During our travels, we’ve had the pleasure of getting to know the people who sell our wines in the state. Our distributor in Florida, Augustan Wine Imports, sets the standard for the way that wholesale wine companies should operate. The company was originally founded by Proal and Connie Perry in the early 1990s, and we started doing business shortly thereafter. They have instilled a dedication to excellence at Augustan that I find inspiring. Johnine and I have enjoyed getting to know people here who love wine and are as passionate about the wine business as we are. We’re having a great time in Florida, and I encourage you to visit if you haven’t been here recently. The seafood is perfect with our chardonnay and pinot noir!
This week has been one of those weeks that I ask myself “why the heck didn’t I become a banker instead of a farmer?” This question usually runs through my head a few times a year between late February and early April as I am out in the vineyard running frost protection. Typically here in the Arroyo Grande and Edna Valleys, the coldest time of year for us is during the winter when the vines are dormant, but it seems like there is always a cold spell sometime in mid April when Mother Nature decides she wants to show us who is really in control.
As the vines begin to bud in early March, we begin to worry about frost. As temperatures drop into the low 30’s, this year’s delicate new growth can be severely stunted by only a couple hours of below freezing temperatures. Fortunately, we’ve got a few tools in the bag to help battle these cold temperatures. Utilizing some pretty cool technology, our vineyards are all hooked up to weather monitoring stations that send me and my frost supervisor a text message any time the temperature drops below 35 degrees F. From then, it’s a mad dash to hop in the truck and get to the ranch. Typically at this point I’m still about half asleep!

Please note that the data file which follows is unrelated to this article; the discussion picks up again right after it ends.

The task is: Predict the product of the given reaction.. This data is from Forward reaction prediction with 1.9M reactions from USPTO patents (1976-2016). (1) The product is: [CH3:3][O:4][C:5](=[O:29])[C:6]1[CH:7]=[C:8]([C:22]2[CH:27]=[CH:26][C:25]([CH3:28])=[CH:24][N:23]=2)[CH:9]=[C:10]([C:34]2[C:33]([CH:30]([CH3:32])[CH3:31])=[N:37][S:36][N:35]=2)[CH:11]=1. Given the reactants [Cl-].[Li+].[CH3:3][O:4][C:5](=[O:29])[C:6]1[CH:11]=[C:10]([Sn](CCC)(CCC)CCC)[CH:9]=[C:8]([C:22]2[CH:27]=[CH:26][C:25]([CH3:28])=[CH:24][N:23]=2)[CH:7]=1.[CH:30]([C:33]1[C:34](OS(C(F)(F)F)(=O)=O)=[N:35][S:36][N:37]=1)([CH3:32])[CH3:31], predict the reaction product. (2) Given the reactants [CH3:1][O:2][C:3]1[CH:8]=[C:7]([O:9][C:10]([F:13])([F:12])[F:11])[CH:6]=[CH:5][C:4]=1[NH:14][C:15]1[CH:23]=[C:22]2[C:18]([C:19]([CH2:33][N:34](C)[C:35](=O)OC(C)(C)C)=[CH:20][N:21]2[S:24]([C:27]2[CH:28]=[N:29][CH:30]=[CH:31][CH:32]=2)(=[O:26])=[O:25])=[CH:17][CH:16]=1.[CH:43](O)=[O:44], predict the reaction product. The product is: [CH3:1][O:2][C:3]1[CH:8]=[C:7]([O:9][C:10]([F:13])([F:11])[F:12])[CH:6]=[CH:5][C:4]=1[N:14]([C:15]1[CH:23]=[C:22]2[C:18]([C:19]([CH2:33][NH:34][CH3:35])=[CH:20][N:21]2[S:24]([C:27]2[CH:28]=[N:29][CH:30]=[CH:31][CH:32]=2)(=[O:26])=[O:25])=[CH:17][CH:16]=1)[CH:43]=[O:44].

The first step is to turn on the wind machines like you’ll see in Brian’s video below. The wind machines keep the air circulating, (warm air from above, mixed with the cool air on the vineyard floor) preventing the formation of frost. The echoes of the wind machines can be heard from miles away on a really cold and clear night. In some of our vineyards we do not have wind machines, but fortunately we do have plenty of water. In these vineyards we depend on overhead irrigation to keep the vines protected. As water turns to ice, heat is given off and this typically will keep the vines from being damaged. It’s a pretty scary thing when the first light breaks through and you begin to see a thick layer of ice coated around the vines, but amazingly it works.
After these frosty nights, it only takes a few days of warm weather in the vineyard and a few nights of sleep to remind me that I chose the right job. Spring time in our vineyards is pretty hard to beat…as long as there is no frost!
One of the most common questions I get is “when should I drink that?” We had a tasting a few days ago to help answer that question. I sat down with Winemaker Eric Johnson, Vineyard Manager Travis Monk and Cellar Workers Nicole Morris and Pat Sigler for a tasting of 2005-2011 Estate Chardonnay and Pinot Noir—the two signature wines of Talley Vineyards.